An applicant must submit a completed and signed mission Application 
and a completed Market Interest Questionnaire, which must include 
adequate information on the company's products and/or services, primary 
market objectives, and goals for participation. If the Department of 
Commerce receives an incomplete application, the Department may reject 
the application, request additional information, or take the lack of 
information into account when evaluating the applications.
    Each applicant must also certify that the products and services to 
be promoted through the mission are either produced in the United 
States or marketed under the name of a U.S. firm and have at least 51 
percent U.S. content of the value of the finished product or service.

Selection Criteria for Participation

    Selection will be based on the following criteria:

[[Page 77977]]

     Suitability of the company's products or services to the 
market;
     Applicant's potential for business in Russia and in the 
region, including likelihood of exports resulting from the mission; or 
investments that will lead to exports.
     Consistency of the applicant's goals and objectives with 
the stated scope of the mission.
    Referrals from political organizations and any documents containing 
references to partisan political activities (including political 
contributions) will be removed from an applicant's submission and will 
not be considered during the selection process.

Timeframe for Recruitment and Applications

    Mission recruitment will be conducted in an open and public manner, 
including publication in the Federal Register, posting on the Commerce 
Department trade mission calendar (http://www.trade.gov/trade-missions) 
and other internet Web sites, press releases to general and trade 
media, email, direct mail, broadcast fax, notices by industry trade 
associations and other multiplier groups, and publicity at industry 
meetings, symposia, conferences, and trade shows. CS St. Petersburg 
will conduct a webinar on automotive opportunities in the Russian 
market in November 2011; the mission will be promoted during the 
webinar as well.
    Recruitment for the mission will begin immediately and will close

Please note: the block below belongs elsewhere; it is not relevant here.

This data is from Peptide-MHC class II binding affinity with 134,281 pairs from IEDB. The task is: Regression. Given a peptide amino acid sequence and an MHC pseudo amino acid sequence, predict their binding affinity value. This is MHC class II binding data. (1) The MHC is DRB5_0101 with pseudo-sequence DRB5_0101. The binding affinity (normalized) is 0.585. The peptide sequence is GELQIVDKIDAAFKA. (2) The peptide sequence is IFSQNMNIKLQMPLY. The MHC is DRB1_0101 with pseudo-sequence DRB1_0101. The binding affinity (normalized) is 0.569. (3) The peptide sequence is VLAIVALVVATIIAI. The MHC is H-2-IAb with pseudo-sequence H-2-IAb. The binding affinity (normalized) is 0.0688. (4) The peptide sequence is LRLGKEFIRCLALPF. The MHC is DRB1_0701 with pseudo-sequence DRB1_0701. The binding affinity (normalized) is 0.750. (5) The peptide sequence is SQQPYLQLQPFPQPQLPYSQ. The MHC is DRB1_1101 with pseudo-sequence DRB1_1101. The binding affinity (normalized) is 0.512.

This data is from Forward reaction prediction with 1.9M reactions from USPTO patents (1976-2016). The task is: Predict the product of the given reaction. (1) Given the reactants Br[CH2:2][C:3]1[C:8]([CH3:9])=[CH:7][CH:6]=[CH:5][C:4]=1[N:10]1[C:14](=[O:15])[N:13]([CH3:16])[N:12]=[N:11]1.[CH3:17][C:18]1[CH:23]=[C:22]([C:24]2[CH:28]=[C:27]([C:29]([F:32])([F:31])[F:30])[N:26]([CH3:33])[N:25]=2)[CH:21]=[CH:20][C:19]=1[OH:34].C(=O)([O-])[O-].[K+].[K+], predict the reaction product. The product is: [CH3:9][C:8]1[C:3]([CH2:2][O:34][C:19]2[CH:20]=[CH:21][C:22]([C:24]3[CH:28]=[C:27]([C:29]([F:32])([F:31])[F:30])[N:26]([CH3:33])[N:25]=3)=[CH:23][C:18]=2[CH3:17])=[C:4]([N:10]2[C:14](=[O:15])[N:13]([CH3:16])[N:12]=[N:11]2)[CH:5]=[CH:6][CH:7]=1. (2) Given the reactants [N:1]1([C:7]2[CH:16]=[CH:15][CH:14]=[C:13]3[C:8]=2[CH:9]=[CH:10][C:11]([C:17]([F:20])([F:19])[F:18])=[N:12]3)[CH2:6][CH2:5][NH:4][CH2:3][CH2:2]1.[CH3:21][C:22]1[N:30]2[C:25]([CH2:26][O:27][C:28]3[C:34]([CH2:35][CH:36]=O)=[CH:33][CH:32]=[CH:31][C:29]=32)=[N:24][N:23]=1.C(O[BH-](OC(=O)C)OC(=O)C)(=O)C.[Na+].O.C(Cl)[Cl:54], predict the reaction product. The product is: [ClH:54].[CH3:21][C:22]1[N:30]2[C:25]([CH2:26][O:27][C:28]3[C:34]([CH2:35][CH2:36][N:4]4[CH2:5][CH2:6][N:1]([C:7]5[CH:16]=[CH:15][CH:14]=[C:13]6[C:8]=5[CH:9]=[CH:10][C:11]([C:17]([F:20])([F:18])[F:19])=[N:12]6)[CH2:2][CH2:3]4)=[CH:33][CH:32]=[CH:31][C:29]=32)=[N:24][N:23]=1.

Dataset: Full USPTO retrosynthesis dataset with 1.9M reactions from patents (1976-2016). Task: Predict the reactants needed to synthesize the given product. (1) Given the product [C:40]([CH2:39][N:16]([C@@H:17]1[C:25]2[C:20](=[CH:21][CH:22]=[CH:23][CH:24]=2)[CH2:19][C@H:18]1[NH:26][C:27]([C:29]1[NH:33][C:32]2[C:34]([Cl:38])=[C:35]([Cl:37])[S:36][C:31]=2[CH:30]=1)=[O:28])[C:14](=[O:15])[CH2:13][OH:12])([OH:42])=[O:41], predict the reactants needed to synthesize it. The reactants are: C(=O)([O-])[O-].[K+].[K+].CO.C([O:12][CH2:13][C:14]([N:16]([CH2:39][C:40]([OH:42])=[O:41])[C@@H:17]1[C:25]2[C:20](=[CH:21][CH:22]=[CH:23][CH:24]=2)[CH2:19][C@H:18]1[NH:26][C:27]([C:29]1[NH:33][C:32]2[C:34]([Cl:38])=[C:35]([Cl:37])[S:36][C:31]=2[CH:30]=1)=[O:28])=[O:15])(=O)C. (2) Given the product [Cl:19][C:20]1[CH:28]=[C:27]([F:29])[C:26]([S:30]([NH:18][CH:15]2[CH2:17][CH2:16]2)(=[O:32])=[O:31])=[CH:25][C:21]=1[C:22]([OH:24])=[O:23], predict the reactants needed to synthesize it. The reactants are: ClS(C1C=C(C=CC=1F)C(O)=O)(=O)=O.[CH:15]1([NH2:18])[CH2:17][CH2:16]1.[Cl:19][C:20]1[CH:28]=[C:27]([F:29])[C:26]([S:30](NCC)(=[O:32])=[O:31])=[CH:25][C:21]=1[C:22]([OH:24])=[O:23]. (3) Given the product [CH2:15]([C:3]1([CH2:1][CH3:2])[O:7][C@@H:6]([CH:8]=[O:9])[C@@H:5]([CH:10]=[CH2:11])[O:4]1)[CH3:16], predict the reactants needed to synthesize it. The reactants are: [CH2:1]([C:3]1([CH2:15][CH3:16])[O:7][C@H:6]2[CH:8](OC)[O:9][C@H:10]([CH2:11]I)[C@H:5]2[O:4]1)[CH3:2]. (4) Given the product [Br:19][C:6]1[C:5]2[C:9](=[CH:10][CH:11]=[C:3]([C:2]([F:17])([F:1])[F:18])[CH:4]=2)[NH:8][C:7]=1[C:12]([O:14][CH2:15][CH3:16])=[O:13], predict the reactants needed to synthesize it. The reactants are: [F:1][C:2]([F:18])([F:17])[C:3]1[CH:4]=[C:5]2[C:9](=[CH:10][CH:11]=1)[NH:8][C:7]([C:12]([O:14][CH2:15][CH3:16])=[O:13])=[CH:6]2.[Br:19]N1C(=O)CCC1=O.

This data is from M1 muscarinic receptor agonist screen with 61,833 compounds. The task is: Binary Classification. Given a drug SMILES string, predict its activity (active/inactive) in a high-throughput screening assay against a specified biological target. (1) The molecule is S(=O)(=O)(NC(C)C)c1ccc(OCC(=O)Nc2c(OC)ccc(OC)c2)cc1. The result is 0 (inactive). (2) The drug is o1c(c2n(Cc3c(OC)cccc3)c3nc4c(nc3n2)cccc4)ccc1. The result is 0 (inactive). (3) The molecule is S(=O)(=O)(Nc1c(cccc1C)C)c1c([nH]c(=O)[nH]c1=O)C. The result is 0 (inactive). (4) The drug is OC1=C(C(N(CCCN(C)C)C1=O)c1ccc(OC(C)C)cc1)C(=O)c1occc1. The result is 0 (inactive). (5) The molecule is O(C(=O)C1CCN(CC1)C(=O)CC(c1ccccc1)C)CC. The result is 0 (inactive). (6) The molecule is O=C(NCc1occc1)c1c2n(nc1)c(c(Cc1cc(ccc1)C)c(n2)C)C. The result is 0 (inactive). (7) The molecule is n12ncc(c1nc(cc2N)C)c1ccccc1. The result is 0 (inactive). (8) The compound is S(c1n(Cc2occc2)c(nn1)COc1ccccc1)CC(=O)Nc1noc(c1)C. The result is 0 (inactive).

on January 6, 2012. The U.S. Department of Commerce will review all 
applications immediately after the deadline. We will inform applicants 
of selection decisions as soon as possible. Applications received after 
the deadline will be considered only if space and scheduling 
constraints permit.
    CS is amending this notice to allow for vetting and selection 
decisions on a rolling basis beginning November 15, 2011, until the 
maximum of 20 participants is selected. Although applications will be 
accepted through January 6, 2012 (and after that date if space remains 
and scheduling constraints permit), interested U.S. firms and trade 
organizations which have not already submitted an application are 
encouraged to do so as soon as possible. We will inform applicants of 
selection decisions as soon as possible after they are internally 
reviewed. Applications received after January 6, 2012 will be 
considered only if space and scheduling contracts permit.
    CS is amending this notice to extend the date applications will be 
accepted to January 20, 2012.

Contacts

Eduard Roytberg, Senior International Trade Specialist, CS Ontario, CA, 
Tel: 1 (909) 466-4138, Fax: 1 (909) 466-4140, 
Eduard.Roytberg@trade.gov.
Alexander Kansky, Commercial Specialist, CS St. Petersburg, Tel: 7 
(812) 331-2881, Fax: 7 (812) 331-2861, Alexander.Kansky@trade.gov.
Vladislav Borodulin, Commercial Specialist, Tel: 7 (495) 728-5235, Fax: 
7 (495) 728-5585, Vladislav.Borodulin@trade.gov.
Kenneth C. Duckworth, Principal Commercial Officer, CS St. Petersburg, 
Tel: 7 (812) 326-2560, Tel: 7 (812) 326-2561, 
Kenneth.Duckworth@trade.gov.

Elnora Moye,
Trade Program Assistant.
[FR Doc. 2011-32130 Filed 12-14-11; 8:45 am]
BILLING CODE 3510-FP-P